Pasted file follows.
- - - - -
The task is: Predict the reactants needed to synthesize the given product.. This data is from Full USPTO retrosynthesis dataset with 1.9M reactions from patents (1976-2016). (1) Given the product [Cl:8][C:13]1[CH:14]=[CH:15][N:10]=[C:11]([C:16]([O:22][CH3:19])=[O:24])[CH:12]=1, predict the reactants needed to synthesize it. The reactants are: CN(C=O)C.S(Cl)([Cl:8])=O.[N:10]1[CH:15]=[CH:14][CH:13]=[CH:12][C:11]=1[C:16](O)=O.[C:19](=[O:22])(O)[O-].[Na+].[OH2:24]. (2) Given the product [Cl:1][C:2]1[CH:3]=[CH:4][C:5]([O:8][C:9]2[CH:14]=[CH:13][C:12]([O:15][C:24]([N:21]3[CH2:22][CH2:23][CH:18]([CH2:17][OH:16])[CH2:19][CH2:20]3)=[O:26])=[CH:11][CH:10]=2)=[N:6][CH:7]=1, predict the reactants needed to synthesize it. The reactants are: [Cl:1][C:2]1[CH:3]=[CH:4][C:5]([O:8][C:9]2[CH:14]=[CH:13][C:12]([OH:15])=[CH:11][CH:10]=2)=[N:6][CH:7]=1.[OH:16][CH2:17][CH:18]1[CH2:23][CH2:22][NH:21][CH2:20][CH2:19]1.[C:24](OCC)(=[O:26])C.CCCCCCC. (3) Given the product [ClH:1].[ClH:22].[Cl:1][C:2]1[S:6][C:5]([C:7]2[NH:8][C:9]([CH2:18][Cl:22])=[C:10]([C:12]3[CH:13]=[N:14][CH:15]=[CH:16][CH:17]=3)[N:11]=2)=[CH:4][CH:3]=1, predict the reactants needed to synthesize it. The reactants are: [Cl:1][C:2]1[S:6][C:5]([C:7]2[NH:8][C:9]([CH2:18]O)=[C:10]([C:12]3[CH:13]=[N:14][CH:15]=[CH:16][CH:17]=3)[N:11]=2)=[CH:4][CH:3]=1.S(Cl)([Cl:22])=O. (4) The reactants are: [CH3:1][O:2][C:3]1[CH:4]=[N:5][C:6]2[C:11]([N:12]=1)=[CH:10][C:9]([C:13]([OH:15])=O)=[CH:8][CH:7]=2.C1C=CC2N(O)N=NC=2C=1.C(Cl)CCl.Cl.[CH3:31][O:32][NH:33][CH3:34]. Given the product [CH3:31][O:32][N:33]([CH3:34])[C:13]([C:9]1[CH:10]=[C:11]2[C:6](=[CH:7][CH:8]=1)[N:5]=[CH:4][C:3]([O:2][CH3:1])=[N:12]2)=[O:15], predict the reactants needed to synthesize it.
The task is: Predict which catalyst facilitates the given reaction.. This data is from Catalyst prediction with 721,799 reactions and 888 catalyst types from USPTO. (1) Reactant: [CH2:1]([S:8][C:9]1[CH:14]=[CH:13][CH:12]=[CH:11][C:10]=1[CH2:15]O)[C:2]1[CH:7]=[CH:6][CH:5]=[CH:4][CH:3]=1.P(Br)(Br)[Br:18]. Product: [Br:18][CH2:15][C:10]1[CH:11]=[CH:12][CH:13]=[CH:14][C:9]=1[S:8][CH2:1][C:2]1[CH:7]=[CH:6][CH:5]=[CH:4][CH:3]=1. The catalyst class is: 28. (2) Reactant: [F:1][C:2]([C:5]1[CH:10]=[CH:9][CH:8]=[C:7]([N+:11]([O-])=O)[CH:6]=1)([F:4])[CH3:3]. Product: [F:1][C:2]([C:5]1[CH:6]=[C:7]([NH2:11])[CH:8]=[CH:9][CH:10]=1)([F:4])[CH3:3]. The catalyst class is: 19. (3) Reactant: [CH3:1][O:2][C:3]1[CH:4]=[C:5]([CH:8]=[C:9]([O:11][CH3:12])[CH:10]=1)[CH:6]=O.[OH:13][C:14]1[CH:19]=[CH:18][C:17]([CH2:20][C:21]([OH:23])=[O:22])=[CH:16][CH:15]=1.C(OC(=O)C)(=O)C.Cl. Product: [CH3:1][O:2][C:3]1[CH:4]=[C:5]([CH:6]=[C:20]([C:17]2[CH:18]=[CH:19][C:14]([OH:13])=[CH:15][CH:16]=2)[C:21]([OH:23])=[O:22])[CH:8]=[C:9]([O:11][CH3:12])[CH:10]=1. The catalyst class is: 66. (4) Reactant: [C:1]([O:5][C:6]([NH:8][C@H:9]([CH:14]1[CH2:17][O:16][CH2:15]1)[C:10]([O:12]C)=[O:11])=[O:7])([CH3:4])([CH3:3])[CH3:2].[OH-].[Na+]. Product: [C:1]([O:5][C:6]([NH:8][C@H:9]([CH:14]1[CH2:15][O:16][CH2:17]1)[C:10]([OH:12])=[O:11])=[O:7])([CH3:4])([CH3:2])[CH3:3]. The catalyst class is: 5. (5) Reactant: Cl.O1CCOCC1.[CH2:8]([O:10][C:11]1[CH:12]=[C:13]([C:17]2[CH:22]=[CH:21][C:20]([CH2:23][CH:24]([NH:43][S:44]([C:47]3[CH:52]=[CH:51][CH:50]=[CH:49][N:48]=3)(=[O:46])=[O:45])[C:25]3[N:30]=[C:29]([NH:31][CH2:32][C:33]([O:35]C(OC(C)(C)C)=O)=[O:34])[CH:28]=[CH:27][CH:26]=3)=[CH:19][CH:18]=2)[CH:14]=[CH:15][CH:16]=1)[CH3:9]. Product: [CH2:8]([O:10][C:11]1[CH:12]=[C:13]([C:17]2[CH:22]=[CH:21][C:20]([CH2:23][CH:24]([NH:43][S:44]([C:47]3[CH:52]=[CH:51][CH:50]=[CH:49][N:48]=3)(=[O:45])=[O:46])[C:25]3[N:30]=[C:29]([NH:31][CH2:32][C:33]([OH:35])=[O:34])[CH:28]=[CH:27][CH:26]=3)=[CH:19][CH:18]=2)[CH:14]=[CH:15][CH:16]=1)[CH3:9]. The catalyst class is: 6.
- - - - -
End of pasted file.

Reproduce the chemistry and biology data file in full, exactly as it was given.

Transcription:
The task is: Predict the reactants needed to synthesize the given product.. This data is from Full USPTO retrosynthesis dataset with 1.9M reactions from patents (1976-2016). (1) Given the product [Cl:8][C:13]1[CH:14]=[CH:15][N:10]=[C:11]([C:16]([O:22][CH3:19])=[O:24])[CH:12]=1, predict the reactants needed to synthesize it. The reactants are: CN(C=O)C.S(Cl)([Cl:8])=O.[N:10]1[CH:15]=[CH:14][CH:13]=[CH:12][C:11]=1[C:16](O)=O.[C:19](=[O:22])(O)[O-].[Na+].[OH2:24]. (2) Given the product [Cl:1][C:2]1[CH:3]=[CH:4][C:5]([O:8][C:9]2[CH:14]=[CH:13][C:12]([O:15][C:24]([N:21]3[CH2:22][CH2:23][CH:18]([CH2:17][OH:16])[CH2:19][CH2:20]3)=[O:26])=[CH:11][CH:10]=2)=[N:6][CH:7]=1, predict the reactants needed to synthesize it. The reactants are: [Cl:1][C:2]1[CH:3]=[CH:4][C:5]([O:8][C:9]2[CH:14]=[CH:13][C:12]([OH:15])=[CH:11][CH:10]=2)=[N:6][CH:7]=1.[OH:16][CH2:17][CH:18]1[CH2:23][CH2:22][NH:21][CH2:20][CH2:19]1.[C:24](OCC)(=[O:26])C.CCCCCCC. (3) Given the product [ClH:1].[ClH:22].[Cl:1][C:2]1[S:6][C:5]([C:7]2[NH:8][C:9]([CH2:18][Cl:22])=[C:10]([C:12]3[CH:13]=[N:14][CH:15]=[CH:16][CH:17]=3)[N:11]=2)=[CH:4][CH:3]=1, predict the reactants needed to synthesize it. The reactants are: [Cl:1][C:2]1[S:6][C:5]([C:7]2[NH:8][C:9]([CH2:18]O)=[C:10]([C:12]3[CH:13]=[N:14][CH:15]=[CH:16][CH:17]=3)[N:11]=2)=[CH:4][CH:3]=1.S(Cl)([Cl:22])=O. (4) The reactants are: [CH3:1][O:2][C:3]1[CH:4]=[N:5][C:6]2[C:11]([N:12]=1)=[CH:10][C:9]([C:13]([OH:15])=O)=[CH:8][CH:7]=2.C1C=CC2N(O)N=NC=2C=1.C(Cl)CCl.Cl.[CH3:31][O:32][NH:33][CH3:34]. Given the product [CH3:31][O:32][N:33]([CH3:34])[C:13]([C:9]1[CH:10]=[C:11]2[C:6](=[CH:7][CH:8]=1)[N:5]=[CH:4][C:3]([O:2][CH3:1])=[N:12]2)=[O:15], predict the reactants needed to synthesize it.
The task is: Predict which catalyst facilitates the given reaction.. This data is from Catalyst prediction with 721,799 reactions and 888 catalyst types from USPTO. (1) Reactant: [CH2:1]([S:8][C:9]1[CH:14]=[CH:13][CH:12]=[CH:11][C:10]=1[CH2:15]O)[C:2]1[CH:7]=[CH:6][CH:5]=[CH:4][CH:3]=1.P(Br)(Br)[Br:18]. Product: [Br:18][CH2:15][C:10]1[CH:11]=[CH:12][CH:13]=[CH:14][C:9]=1[S:8][CH2:1][C:2]1[CH:7]=[CH:6][CH:5]=[CH:4][CH:3]=1. The catalyst class is: 28. (2) Reactant: [F:1][C:2]([C:5]1[CH:10]=[CH:9][CH:8]=[C:7]([N+:11]([O-])=O)[CH:6]=1)([F:4])[CH3:3]. Product: [F:1][C:2]([C:5]1[CH:6]=[C:7]([NH2:11])[CH:8]=[CH:9][CH:10]=1)([F:4])[CH3:3]. The catalyst class is: 19. (3) Reactant: [CH3:1][O:2][C:3]1[CH:4]=[C:5]([CH:8]=[C:9]([O:11][CH3:12])[CH:10]=1)[CH:6]=O.[OH:13][C:14]1[CH:19]=[CH:18][C:17]([CH2:20][C:21]([OH:23])=[O:22])=[CH:16][CH:15]=1.C(OC(=O)C)(=O)C.Cl. Product: [CH3:1][O:2][C:3]1[CH:4]=[C:5]([CH:6]=[C:20]([C:17]2[CH:18]=[CH:19][C:14]([OH:13])=[CH:15][CH:16]=2)[C:21]([OH:23])=[O:22])[CH:8]=[C:9]([O:11][CH3:12])[CH:10]=1. The catalyst class is: 66. (4) Reactant: [C:1]([O:5][C:6]([NH:8][C@H:9]([CH:14]1[CH2:17][O:16][CH2:15]1)[C:10]([O:12]C)=[O:11])=[O:7])([CH3:4])([CH3:3])[CH3:2].[OH-].[Na+]. Product: [C:1]([O:5][C:6]([NH:8][C@H:9]([CH:14]1[CH2:15][O:16][CH2:17]1)[C:10]([OH:12])=[O:11])=[O:7])([CH3:4])([CH3:2])[CH3:3]. The catalyst class is: 5. (5) Reactant: Cl.O1CCOCC1.[CH2:8]([O:10][C:11]1[CH:12]=[C:13]([C:17]2[CH:22]=[CH:21][C:20]([CH2:23][CH:24]([NH:43][S:44]([C:47]3[CH:52]=[CH:51][CH:50]=[CH:49][N:48]=3)(=[O:46])=[O:45])[C:25]3[N:30]=[C:29]([NH:31][CH2:32][C:33]([O:35]C(OC(C)(C)C)=O)=[O:34])[CH:28]=[CH:27][CH:26]=3)=[CH:19][CH:18]=2)[CH:14]=[CH:15][CH:16]=1)[CH3:9]. Product: [CH2:8]([O:10][C:11]1[CH:12]=[C:13]([C:17]2[CH:22]=[CH:21][C:20]([CH2:23][CH:24]([NH:43][S:44]([C:47]3[CH:52]=[CH:51][CH:50]=[CH:49][N:48]=3)(=[O:45])=[O:46])[C:25]3[N:30]=[C:29]([NH:31][CH2:32][C:33]([OH:35])=[O:34])[CH:28]=[CH:27][CH:26]=3)=[CH:19][CH:18]=2)[CH:14]=[CH:15][CH:16]=1)[CH3:9]. The catalyst class is: 6.